Resolution 4: Immunizations

Introduced by: George L. Bradley, DO – Delegate, Gaston County Medical Society

Referred to: Reference Committee No. 1 – Timothy M. Beittel, MD, Chair

WHEREAS, immunizations are an important part of preventative health care, and physicians are trained in the administration of immunizations; and

WHEREAS, retail stores including pharmacies do not have access to 24 hour interventions and adverse effects could be detrimental and possibly life-threatening to patients; and any adverse effects of immunizations given elsewhere would then need be addressed by a physician, who has inadequate information as to the specific vaccine given, the technique (good or otherwise) of administration, and who may have to deal with a substantial delay in care; and

WHEREAS, many children only present to the physician for routine preventative visits when due for immunizations; and

WHEREAS, young and older patients not keeping visits for routine preventative visits is counterproductive; therefore be it

RESOLVED, that the North Carolina Medical Society opposes the administration of immunizations by pharmacists or other non-physicians in locations not having a physician in attendance. (policy)

Fiscal Note: No additional funding above current resources estimated. Current resources will be allocated based on the priorities of the Society and the NCMS budget.

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  • freeman jackson MD

    Access issues outweigh concerns for follow-up/improper technique.

    Good training programs for pharmacists can combat this effectively.

    A central registry is paramount.

  • While we understand the spirit of this resolution and remain concerned about efforts to expand pharmacists scope in this arena, we cannot support this resolution as written. Pharmacists currently are permitted to administer influenza, pneumonia and zoster vaccines under certain circumstances. The NC Medical Society, along with the NC Pediatric Society and the Academy have all worked diligently on this very issue. Our three associations have recommended — as outlined in existing NC General Statutes and as done in the past — that the three appropriate boards (Medical Board, Pharmacy Board, Nursing Board) study the issue to determine what, if any, immunizations are appropriate to administer in a pharmacy. We believe this is the most appropriate venue for further study of this issue. These comments come on behalf of the NCAFP Delegation to the House of Delegates by Dr. Brian Forrest, Dr. Shannon Dowler and Dr. Tom White.

  • Sandra Brown

    I too oppose this resolution for the same reasons given above. In addition, I have heard from many primary care acquaintances that administering vaccines is a money losing service for them. There is no reason why we should obligate them to provide immunizations if other resources have figured out how to do it in a cost effective manner. The greater issue is tracking immunizations and we do need a central vaccine registry.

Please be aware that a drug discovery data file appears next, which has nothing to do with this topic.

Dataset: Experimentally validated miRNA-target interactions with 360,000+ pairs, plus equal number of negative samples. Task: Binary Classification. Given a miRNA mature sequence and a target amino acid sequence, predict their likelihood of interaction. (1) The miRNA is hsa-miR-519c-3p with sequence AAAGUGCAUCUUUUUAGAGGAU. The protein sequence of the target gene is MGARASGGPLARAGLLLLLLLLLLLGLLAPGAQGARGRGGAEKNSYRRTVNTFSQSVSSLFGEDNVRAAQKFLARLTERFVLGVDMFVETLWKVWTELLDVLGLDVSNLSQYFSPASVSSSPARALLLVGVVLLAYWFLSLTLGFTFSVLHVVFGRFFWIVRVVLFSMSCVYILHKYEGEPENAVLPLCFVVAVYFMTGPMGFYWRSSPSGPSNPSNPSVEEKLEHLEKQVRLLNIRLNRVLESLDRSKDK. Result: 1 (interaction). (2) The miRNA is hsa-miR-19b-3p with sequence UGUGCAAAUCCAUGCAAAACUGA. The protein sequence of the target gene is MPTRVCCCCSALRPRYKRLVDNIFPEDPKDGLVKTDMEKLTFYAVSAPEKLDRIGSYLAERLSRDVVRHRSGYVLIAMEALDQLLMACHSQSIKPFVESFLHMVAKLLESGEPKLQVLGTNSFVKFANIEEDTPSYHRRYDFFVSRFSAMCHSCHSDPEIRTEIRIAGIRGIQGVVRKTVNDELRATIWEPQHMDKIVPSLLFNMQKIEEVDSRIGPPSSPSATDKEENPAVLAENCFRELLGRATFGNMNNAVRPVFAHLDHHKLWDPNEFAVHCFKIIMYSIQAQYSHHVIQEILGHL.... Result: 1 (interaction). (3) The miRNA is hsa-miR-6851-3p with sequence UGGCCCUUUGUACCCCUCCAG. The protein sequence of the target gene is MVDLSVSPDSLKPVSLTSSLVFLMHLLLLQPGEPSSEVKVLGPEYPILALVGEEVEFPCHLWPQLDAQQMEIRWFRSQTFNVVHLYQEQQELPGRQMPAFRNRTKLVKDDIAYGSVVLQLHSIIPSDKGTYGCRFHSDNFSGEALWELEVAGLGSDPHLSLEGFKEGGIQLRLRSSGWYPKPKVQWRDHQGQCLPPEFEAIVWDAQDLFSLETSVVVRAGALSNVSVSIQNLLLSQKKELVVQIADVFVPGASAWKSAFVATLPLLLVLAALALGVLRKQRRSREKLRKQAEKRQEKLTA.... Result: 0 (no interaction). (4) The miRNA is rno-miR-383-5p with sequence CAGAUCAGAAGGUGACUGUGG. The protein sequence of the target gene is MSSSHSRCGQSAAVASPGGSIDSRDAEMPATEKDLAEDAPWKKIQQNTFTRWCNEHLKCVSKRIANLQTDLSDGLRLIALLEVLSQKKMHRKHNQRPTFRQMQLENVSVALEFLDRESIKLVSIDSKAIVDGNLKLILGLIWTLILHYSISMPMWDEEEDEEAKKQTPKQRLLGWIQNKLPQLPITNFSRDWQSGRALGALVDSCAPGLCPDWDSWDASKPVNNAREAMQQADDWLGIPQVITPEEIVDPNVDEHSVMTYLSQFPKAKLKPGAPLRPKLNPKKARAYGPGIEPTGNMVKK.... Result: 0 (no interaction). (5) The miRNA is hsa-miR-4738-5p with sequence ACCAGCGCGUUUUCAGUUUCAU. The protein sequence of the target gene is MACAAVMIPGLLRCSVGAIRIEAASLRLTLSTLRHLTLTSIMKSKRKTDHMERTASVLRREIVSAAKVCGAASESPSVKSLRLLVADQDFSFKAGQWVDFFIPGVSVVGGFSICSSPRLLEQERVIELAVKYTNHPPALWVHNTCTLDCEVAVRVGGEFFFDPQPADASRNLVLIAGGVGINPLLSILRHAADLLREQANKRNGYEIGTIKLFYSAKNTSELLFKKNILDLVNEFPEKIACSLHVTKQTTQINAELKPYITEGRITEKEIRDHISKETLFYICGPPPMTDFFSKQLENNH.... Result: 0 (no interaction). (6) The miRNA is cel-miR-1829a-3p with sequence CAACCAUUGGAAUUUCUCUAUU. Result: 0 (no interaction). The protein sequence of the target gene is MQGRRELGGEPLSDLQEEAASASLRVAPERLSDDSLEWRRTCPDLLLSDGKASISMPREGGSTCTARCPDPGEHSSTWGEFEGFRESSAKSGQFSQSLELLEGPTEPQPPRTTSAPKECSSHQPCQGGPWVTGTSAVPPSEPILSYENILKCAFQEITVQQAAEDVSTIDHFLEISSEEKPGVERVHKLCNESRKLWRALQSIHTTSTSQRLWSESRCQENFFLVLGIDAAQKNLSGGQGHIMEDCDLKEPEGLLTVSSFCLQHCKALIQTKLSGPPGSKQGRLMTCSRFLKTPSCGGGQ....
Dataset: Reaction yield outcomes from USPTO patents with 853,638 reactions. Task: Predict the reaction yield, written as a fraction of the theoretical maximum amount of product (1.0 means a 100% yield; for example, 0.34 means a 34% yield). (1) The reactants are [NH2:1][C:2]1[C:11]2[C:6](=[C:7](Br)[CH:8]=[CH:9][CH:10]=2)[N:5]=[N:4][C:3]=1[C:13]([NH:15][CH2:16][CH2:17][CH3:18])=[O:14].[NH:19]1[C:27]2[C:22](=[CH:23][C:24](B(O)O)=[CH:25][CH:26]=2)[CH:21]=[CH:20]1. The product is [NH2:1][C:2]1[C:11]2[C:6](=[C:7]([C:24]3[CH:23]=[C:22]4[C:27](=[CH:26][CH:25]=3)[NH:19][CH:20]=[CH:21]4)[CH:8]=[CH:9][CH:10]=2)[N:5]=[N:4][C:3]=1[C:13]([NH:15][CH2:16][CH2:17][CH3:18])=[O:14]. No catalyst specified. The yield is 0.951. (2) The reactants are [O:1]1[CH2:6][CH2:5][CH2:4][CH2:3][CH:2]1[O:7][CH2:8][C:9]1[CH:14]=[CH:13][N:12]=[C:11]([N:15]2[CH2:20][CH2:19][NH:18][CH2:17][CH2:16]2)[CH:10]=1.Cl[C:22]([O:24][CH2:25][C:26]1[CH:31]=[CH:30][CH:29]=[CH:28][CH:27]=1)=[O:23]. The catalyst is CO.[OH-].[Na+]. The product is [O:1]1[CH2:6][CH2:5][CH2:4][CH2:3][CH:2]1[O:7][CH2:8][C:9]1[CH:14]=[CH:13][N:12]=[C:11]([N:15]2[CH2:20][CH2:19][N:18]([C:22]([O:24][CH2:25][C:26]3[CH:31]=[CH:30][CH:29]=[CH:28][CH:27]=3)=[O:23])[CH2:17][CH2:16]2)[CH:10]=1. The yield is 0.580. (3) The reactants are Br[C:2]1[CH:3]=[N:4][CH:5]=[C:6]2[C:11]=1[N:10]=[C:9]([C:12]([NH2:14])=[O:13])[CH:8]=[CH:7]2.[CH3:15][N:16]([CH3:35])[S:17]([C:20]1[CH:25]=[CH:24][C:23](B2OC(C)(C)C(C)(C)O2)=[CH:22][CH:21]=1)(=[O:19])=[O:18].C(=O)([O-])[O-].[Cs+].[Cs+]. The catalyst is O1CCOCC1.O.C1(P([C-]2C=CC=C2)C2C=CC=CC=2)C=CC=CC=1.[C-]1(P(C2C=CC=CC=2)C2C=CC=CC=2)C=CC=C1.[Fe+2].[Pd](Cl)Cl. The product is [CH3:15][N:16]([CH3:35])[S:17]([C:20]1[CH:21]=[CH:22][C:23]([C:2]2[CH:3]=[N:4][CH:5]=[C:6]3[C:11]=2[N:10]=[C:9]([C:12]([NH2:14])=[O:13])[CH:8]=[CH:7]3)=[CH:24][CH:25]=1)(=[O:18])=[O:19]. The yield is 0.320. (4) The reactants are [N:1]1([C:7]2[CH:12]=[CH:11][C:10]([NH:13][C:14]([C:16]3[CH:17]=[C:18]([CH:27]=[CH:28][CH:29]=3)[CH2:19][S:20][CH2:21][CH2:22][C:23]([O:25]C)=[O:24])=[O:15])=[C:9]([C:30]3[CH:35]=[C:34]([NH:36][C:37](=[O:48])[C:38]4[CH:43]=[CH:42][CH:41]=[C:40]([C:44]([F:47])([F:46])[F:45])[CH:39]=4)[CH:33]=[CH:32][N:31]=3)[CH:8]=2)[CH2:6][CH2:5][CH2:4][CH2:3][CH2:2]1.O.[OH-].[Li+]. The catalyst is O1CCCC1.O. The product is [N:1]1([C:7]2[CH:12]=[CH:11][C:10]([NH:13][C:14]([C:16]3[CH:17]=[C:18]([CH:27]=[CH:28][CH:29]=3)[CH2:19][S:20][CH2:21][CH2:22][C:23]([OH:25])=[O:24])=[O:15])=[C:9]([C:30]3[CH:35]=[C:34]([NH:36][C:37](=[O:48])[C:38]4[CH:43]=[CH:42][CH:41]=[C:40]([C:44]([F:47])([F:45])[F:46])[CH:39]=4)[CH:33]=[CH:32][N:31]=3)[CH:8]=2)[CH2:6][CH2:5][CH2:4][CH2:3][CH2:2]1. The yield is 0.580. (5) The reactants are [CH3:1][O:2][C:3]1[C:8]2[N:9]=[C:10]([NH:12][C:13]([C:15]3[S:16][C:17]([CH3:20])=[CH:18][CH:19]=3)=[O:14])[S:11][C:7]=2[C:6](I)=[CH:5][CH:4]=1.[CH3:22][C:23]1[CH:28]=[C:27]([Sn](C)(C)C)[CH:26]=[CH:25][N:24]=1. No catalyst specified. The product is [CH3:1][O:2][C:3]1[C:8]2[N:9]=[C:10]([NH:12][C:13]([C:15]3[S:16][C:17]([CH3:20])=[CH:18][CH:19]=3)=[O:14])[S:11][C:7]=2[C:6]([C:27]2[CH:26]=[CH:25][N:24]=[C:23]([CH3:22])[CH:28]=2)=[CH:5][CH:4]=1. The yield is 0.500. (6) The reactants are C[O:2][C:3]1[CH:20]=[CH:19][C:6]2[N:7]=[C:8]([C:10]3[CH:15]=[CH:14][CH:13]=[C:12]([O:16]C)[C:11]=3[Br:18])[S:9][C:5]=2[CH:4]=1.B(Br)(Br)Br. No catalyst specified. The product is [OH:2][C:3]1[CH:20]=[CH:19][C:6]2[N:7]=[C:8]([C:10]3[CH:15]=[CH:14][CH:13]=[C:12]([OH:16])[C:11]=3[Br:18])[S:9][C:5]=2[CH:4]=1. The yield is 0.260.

• Michelle jones

    While I agree / support this resolution, I do recognize the shortage of primary care providers in all areas of the state. We also need to realize that childhood immunizations are accompanied by developmental exams which pharmacists are not trained to do. Adults also get screenings for other illnesses such as high blood pressure. We should work to make it easier for providers to give immunizations (Better reimbursement for dedicated staff) and eliminate the need for pharmacists to give immunizatios.

  • Frank Smeeks, MS, MD, MBA

    I oppose this resolution. If we were to survey our hospitals, hospital owned medical groups, and private physicians we would find the immunization rate abysmal. The fact remains that convenience is the number one predictor of increased immunization rates. Remember what a difference it made in the hospitals when the roving carts were implemented to give workers on all shifts immunizations because the workwell clinics only operated from 9 to 5? Very few if any will wait 2 hours in the waiting room with sick patients to get a flu shot from, oh, the PA or Nurse practitioner….

  • Robert Monteiro, MD

    I oppose this resolution. It would restrict access. In the event of a pandemic where mass immunizations would need to take place, such a policy would be problematic. The slippery slope is in the ever expanding scope of immunizations the pharmacists as seeking to deliver. Therefore we must continue to monitor the types of services that pharmacists and others want to provide.

  • Dale Fell

    I oppose this resolution. Access is a huge issue across the state, but especially in the western part of the state. Our estimate is that in the eighteen western counties, we are at least 140 primary care physicians short.

    Immunization a are very important and expanding access by allowing pharmacists to administer them far outweighs the risk in my opinion. Few primary care offices are open 24 hours daily and the patient is advised by the answering service to go to the ED where the physician has no information from the primary care office.

    What’s the difference?